New Hand Grenade Design For U.S. Army In The Works

A modern way to say “boom”

Enhanced Tactical Multi-Purpose Hand Grenade

Enhanced Tactical Multi-Purpose Hand Grenade

ET-MP is nowhere near as catchy as name as "flash-bang."U.S. Army Research, Development and Engineering Command

A grenade is a short fuse and a bad day in a small package. The hand-tossed bombs have origins dating back centuries, with more modern types first seeing use in World War I. In the ensuing century since, non-lethal and less-lethal grenade technology improved greatly, with loud and bright "flash-bang" grenades seeing military and police use. For grenades with the explicit goal of killing, World War II saw both fragmentation grenades, which explode shrapnel into people, and concussion grenades, which kill through powerful shock waves and are designed for clearing bunkers. The United States hasn't fielded a concussion grenade in over 40 years, since the "MK3A2 concussion grenade was taken out of service in 1975 due to an asbestos hazard."

Now, the Army wants a new grenade that can either be concussion or fragmentation. Last week, in a post on Medium, the U.S. Army Research, Development and Engineering Command (ARDEC) announced features of the in-development Enhanced Tactical Multi-Purpose (ET-MP) hand grenade.


According to Jessica Perciballi, ARDEC Project Officer for ET-MP, U.S. Army, Grenades & Demolitions Division, ET-MP represents the first hand grenade that can be tailored to the mission. “Soldiers will not need to carry as many types of hand grenades,” she said. “They are currently carrying one M67 grenade that provides lethal fragmentation effects. With the new multi-purpose grenade, they can carry one ET-MP grenade and have the ability to choose either fragmentation or concussive effects desired for the situation,” Perciballi said. Another feature is that the grenades are designed for ambidextrous use, meaning that they can be thrown with either hand. Current grenades require a different arming procedure for left-handed users.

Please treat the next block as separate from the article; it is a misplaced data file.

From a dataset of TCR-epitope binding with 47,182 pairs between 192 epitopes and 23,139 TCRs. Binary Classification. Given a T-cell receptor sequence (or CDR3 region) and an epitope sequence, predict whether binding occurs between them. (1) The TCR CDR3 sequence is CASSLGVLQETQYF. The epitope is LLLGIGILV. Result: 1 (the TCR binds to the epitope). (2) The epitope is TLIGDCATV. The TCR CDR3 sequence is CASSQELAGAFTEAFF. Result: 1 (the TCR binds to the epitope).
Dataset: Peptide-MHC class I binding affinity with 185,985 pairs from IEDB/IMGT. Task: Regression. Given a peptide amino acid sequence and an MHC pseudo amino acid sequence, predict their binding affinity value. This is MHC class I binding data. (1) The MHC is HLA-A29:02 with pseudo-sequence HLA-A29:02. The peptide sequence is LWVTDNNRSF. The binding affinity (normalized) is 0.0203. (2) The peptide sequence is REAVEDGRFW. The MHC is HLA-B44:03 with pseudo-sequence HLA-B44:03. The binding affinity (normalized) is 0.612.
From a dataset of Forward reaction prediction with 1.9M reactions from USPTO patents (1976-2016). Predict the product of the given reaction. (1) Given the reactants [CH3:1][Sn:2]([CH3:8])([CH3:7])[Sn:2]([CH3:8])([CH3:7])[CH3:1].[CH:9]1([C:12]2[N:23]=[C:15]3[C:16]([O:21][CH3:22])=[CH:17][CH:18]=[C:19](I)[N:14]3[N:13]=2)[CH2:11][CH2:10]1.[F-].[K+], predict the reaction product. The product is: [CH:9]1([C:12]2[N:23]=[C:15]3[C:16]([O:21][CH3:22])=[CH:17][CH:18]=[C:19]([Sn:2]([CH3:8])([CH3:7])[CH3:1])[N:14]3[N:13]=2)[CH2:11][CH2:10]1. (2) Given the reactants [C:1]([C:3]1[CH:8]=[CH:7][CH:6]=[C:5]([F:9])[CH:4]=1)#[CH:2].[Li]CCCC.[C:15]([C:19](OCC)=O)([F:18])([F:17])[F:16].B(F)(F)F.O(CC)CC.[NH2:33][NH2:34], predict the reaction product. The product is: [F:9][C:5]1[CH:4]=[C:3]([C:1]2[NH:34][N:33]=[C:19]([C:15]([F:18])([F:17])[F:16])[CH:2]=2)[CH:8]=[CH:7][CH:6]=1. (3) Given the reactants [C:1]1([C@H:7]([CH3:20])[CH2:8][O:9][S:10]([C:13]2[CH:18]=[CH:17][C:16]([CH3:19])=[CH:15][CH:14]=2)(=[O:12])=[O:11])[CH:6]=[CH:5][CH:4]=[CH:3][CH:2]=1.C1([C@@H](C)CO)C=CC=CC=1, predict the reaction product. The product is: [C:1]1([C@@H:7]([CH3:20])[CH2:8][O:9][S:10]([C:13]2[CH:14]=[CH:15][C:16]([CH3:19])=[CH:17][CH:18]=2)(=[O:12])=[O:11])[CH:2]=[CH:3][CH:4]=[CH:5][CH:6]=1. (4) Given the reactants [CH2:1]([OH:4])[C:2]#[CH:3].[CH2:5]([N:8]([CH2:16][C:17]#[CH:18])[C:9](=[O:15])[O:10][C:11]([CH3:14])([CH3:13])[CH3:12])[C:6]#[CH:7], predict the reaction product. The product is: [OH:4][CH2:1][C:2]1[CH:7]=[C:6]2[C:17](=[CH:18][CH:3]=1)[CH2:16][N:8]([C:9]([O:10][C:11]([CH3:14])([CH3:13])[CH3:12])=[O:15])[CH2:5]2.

Ambidextrous grenades are definitely a good idea. As Robert Beckhusen notes at War is Boring:

That’s important because the current M67 was designed for right-handed soldiers, so the Army trains left-handed troops to flip the grenade upside down, holding the safety lever down with the left thumb, while pulling out the ring with the opposite hand. But that can be awkward for lefties to handle. When dealing with a weapon where a single fumble can kill the thrower and the people around them, awkward is a word you don’t want to hear.

Testing Grenade Designs

Testing Grenade Designs

From ARDEC: "Soldiers, Marines and engineers gather to evaluate and down-select various grenade body and arming designs."U.S. Army Research, Development and Engineering Command

There is little in the announcement from the Army about how the grenade will be both a concussion weapon and a fragmentary bomb, since in the past designing a grenade for maximum shock waves meant minimizing shrapnel, and vice versa. When the new ET-MP moves from design to active use, there's one safe bet about its construction: unlike the MK3A2 concussion grenade of the past, it's incredibly unlikely that this new hand-tossed bomb leaves behind a cancerous cloud of asbestos.